Mary to the Moon #1
On the feast to of the Immaculate Heart of Mary Friar Roderic Burke starts his new series “Mary to the Moon” that examines how Faith (as in Mary) and Science (such as going to the Moon) are both needed for true human progress, even though many people think they are mutually exclusive. So come blast off with Friar Roderic as he brings devotion to Mary to new heights and places technology in a spiritual context, looking forward to the future.
I have also started a new Mary to the Moon channel for this on YouTube
Space Habitat Video Credit: © Perry Papadopoulos 2018 All Rights Reserved https://www.youtube.com/fragomatik
Special Thanks to:
Fr. Peter Fehlner (RIP, May 8, 2018) for inspiration and advice for this series
Mary Flannery - Graphics
Carole Williams - editorial help.
Isaac Arthur for advice on starting a more technical channel.
My Community of Franciscans Friars and our benefactors
Supporters of AirMaria
And many others
To support this effort: https://airmaria.com/contribute-4/
To Subscribe to our new Mary to the Moon YouTube channel: http://youtube.com/channel/UCvkgm-LAVkq0PpHJxFgiXww?sub_confirmation=1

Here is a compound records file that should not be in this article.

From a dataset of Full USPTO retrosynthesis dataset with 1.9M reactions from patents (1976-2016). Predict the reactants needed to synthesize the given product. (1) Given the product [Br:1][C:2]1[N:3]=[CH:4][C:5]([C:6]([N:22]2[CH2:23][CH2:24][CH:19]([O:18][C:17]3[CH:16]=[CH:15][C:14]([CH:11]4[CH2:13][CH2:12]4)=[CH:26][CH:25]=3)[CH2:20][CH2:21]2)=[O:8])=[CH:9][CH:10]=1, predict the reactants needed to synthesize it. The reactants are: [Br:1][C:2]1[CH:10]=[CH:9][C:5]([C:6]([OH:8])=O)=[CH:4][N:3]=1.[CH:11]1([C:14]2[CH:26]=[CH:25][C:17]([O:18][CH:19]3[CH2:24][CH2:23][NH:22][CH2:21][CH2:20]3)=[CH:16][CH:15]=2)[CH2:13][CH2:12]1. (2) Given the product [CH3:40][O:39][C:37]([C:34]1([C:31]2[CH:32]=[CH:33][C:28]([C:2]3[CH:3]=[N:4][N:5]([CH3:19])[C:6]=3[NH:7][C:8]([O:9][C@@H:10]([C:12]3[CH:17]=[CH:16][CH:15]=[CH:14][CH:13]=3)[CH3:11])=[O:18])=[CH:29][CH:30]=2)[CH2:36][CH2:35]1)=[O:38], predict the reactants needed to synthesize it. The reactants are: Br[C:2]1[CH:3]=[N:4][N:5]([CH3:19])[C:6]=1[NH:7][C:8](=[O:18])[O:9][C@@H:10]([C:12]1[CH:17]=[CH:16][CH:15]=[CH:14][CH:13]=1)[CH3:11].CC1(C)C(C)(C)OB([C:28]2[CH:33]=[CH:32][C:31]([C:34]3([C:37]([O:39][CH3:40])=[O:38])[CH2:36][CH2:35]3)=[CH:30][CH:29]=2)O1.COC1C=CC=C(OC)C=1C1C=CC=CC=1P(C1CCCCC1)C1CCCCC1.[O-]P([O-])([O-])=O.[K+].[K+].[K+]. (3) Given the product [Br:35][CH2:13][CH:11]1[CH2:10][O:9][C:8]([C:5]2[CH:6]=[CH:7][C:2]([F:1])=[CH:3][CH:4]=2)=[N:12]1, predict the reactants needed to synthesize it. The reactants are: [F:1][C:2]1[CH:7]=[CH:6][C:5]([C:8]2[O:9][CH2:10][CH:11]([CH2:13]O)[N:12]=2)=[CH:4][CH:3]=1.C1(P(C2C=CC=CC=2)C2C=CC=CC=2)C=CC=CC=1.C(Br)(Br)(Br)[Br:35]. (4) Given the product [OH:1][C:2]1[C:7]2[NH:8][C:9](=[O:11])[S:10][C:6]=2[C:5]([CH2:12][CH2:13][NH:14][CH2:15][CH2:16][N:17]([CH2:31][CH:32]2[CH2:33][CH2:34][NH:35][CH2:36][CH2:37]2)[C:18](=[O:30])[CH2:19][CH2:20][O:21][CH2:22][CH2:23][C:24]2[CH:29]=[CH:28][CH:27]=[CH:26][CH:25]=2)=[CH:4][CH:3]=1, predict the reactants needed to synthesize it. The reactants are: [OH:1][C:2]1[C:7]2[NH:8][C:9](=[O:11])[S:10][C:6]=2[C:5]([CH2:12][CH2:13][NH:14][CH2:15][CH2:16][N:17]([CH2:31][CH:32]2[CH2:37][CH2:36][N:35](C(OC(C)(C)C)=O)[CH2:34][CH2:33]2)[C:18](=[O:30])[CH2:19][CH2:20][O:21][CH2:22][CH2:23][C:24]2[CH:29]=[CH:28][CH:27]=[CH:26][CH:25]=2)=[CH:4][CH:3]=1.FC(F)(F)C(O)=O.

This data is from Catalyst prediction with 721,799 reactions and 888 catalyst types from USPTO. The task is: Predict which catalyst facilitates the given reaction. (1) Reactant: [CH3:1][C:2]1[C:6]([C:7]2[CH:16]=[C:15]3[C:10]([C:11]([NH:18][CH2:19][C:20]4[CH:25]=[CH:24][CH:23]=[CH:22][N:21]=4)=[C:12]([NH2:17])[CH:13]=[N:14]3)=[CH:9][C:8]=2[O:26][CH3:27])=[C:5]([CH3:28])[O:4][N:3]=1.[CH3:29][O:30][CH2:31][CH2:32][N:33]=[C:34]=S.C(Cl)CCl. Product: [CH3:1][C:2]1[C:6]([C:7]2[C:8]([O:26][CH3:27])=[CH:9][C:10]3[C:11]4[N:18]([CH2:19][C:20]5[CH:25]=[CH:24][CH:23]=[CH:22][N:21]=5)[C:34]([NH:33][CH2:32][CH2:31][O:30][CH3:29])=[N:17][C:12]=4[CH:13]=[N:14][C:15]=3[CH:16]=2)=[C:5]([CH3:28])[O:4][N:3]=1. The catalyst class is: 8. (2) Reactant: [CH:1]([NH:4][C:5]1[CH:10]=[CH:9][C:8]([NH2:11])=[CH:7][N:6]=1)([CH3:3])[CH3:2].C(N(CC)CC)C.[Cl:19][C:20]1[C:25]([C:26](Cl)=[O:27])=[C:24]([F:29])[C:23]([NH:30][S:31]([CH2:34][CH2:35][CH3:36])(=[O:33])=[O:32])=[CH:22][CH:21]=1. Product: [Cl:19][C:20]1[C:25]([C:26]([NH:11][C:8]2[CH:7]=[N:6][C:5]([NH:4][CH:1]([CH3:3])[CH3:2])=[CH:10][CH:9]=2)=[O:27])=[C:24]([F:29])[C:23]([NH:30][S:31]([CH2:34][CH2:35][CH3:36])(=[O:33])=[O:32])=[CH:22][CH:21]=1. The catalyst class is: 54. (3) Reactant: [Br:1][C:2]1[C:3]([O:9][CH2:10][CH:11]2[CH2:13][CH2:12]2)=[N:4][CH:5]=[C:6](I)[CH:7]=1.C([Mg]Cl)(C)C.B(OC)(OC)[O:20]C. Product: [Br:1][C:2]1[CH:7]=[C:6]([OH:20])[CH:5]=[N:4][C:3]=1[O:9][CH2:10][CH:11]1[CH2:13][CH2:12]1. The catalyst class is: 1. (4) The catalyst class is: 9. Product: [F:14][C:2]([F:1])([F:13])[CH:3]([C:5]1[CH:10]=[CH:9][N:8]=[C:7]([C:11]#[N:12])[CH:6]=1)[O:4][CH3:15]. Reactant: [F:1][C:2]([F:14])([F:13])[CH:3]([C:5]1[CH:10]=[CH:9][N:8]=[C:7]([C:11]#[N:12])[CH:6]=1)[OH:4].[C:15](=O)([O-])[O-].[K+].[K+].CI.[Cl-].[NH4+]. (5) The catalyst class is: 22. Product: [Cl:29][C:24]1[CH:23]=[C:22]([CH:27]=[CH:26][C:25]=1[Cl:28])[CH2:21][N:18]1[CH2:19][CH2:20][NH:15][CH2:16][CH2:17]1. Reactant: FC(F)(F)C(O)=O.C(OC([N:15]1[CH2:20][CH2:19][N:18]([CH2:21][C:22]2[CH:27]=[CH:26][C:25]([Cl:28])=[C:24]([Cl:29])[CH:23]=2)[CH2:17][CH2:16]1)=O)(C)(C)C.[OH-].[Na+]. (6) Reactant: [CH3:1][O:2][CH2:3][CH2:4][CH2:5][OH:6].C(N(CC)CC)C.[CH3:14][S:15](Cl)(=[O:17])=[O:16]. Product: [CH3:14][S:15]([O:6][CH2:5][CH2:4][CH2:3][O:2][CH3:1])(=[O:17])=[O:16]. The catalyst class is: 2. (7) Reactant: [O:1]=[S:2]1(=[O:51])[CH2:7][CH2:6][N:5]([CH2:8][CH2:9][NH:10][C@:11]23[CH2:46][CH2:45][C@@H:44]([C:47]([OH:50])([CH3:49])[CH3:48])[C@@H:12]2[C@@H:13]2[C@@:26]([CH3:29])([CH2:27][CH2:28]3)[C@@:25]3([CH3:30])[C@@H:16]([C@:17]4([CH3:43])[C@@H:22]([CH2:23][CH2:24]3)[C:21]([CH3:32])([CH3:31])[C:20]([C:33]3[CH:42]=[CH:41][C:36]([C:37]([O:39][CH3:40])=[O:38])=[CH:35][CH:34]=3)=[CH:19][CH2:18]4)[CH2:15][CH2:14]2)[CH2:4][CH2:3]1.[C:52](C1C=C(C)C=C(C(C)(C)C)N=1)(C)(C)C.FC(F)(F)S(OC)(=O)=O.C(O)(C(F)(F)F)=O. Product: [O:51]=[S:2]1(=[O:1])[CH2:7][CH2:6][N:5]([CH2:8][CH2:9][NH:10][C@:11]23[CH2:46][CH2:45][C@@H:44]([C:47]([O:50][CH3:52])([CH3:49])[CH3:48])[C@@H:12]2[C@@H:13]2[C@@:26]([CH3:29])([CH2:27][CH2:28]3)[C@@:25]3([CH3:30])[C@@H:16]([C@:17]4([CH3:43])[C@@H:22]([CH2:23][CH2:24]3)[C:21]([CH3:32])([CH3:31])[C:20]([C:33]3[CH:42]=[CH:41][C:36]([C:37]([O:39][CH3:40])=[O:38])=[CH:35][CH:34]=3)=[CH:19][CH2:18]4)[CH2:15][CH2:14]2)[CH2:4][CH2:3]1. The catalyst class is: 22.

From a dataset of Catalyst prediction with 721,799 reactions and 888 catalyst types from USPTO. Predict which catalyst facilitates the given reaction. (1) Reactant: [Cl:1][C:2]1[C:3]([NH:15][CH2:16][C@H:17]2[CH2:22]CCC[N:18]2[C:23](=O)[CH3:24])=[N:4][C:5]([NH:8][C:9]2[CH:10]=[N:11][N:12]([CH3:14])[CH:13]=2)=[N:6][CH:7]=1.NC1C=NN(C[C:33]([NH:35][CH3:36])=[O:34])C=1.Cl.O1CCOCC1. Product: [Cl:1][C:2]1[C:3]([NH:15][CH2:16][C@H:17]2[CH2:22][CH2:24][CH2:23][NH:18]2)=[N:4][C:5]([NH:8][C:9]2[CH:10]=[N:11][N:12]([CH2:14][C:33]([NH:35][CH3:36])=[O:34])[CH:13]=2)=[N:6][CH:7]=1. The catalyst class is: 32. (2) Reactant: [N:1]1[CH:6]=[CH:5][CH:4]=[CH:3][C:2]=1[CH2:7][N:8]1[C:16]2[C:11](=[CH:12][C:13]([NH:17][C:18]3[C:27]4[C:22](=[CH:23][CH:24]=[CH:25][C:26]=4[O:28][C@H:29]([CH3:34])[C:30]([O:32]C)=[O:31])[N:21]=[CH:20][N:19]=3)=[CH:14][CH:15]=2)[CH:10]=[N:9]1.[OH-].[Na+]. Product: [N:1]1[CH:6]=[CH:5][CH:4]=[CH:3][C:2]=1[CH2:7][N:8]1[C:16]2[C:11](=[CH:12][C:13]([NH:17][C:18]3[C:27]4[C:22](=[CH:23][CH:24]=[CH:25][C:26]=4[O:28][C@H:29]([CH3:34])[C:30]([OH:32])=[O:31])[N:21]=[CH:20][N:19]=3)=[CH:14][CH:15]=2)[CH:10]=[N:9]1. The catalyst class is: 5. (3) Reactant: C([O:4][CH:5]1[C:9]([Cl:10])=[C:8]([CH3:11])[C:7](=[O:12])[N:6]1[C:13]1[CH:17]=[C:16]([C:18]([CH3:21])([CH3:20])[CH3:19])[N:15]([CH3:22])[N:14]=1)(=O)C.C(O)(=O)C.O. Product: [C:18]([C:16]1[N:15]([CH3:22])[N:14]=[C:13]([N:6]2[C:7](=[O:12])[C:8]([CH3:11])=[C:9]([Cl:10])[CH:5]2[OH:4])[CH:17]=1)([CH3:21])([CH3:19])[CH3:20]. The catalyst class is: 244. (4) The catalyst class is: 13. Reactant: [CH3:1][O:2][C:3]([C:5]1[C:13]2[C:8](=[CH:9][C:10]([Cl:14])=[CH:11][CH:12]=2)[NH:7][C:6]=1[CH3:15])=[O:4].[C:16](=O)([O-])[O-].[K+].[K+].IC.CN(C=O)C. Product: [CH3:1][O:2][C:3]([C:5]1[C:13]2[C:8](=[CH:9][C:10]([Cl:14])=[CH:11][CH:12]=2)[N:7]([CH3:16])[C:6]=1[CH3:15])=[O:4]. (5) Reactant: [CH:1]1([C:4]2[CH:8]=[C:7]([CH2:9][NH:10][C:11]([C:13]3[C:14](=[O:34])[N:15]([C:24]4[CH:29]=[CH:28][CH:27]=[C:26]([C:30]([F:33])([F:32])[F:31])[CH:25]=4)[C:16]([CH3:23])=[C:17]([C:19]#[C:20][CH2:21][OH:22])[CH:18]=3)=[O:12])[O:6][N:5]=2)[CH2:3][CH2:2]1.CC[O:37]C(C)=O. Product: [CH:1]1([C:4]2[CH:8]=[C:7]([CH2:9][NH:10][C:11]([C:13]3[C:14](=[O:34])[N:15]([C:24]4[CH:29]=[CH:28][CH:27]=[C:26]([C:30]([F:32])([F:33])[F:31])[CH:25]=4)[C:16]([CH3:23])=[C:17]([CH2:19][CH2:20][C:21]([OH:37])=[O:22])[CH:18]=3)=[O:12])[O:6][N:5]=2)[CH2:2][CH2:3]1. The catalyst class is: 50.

The claim that I make in the video that costs will be coming down to around $33 per pound will be explained in a future video. It is based on an analysis done here: https://www.nextbigfuture.com/2017/10/spacex-bfr-to-be-lower-cost-than-falcon-1-at-7-million-per-launch.html. This depends on the success of SpaceX’s giant proposed rocket, the BFR, https://en.wikipedia.org/wiki/BFR_(rocket). As such, there are many major technological and financial hurdles to reach this level of savings. However they already have many surprising and rapid successes in developing reusable rockets and BFR development is well on its way. SpaceX also claims that by making the current Falcon 9 fully reusable (only the first stage is now), improving its durability and making it easier and faster to prepare for relaunch, they can reduce the launch cost to as low as one tenth of their current price which alone would bring the cost down to about $120 per pound. https://en.wikipedia.org/wiki/SpaceX_reusable_launch_system_development_program. Also, many others are busily developing their own reusable rockets, including Jeff Bezos, founder of Amazon, which will push price reductions through competition. http://www.businessinsider.com/spacex-elon-musk-competition-companies-rockets-2018-3. One way or another, launch prices are coming down and this will be a game change for our space endeavors. Interesting times, indeed.